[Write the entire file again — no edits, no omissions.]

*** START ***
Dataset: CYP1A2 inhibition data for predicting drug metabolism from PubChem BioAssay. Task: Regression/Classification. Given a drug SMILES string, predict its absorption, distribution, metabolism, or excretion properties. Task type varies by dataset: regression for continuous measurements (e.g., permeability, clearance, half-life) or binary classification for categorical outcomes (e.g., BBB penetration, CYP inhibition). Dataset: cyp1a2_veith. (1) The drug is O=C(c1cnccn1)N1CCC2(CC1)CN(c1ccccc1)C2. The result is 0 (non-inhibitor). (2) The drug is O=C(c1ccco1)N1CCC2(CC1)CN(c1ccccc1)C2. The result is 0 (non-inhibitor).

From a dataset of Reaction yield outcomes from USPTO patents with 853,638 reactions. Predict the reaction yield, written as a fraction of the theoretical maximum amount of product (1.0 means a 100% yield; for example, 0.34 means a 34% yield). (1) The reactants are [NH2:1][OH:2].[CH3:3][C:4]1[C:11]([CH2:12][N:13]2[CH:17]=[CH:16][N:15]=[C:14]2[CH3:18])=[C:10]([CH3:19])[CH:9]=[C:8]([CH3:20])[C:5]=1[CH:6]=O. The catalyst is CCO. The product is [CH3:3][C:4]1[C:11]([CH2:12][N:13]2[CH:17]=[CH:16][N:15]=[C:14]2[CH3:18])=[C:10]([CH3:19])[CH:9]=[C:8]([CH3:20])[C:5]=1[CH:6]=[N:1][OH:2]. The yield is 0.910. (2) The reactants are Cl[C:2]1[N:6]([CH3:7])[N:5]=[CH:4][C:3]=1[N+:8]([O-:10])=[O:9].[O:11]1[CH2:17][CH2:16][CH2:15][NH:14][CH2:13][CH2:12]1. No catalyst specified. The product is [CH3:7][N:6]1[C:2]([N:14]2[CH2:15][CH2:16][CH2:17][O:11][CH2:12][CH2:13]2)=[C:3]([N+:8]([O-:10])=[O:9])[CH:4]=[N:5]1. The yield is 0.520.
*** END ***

Dataset: CYP1A2 inhibition data for predicting drug metabolism from PubChem BioAssay. Task: Regression/Classification. Given a drug SMILES string, predict its absorption, distribution, metabolism, or excretion properties. Task type varies by dataset: regression for continuous measurements (e.g., permeability, clearance, half-life) or binary classification for categorical outcomes (e.g., BBB penetration, CYP inhibition). Dataset: cyp1a2_veith. (1) The drug is O=C(c1cnccn1)N1CCC2(CC1)CN(c1ccccc1)C2. The result is 0 (non-inhibitor). (2) The drug is O=C(c1ccco1)N1CCC2(CC1)CN(c1ccccc1)C2. The result is 0 (non-inhibitor).

From a dataset of Reaction yield outcomes from USPTO patents with 853,638 reactions. Predict the reaction yield, written as a fraction of the theoretical maximum amount of product (1.0 means a 100% yield; for example, 0.34 means a 34% yield). (1) The reactants are [NH2:1][OH:2].[CH3:3][C:4]1[C:11]([CH2:12][N:13]2[CH:17]=[CH:16][N:15]=[C:14]2[CH3:18])=[C:10]([CH3:19])[CH:9]=[C:8]([CH3:20])[C:5]=1[CH:6]=O. The catalyst is CCO. The product is [CH3:3][C:4]1[C:11]([CH2:12][N:13]2[CH:17]=[CH:16][N:15]=[C:14]2[CH3:18])=[C:10]([CH3:19])[CH:9]=[C:8]([CH3:20])[C:5]=1[CH:6]=[N:1][OH:2]. The yield is 0.910. (2) The reactants are Cl[C:2]1[N:6]([CH3:7])[N:5]=[CH:4][C:3]=1[N+:8]([O-:10])=[O:9].[O:11]1[CH2:17][CH2:16][CH2:15][NH:14][CH2:13][CH2:12]1. No catalyst specified. The product is [CH3:7][N:6]1[C:2]([N:14]2[CH2:15][CH2:16][CH2:17][O:11][CH2:12][CH2:13]2)=[C:3]([N+:8]([O-:10])=[O:9])[CH:4]=[N:5]1. The yield is 0.520.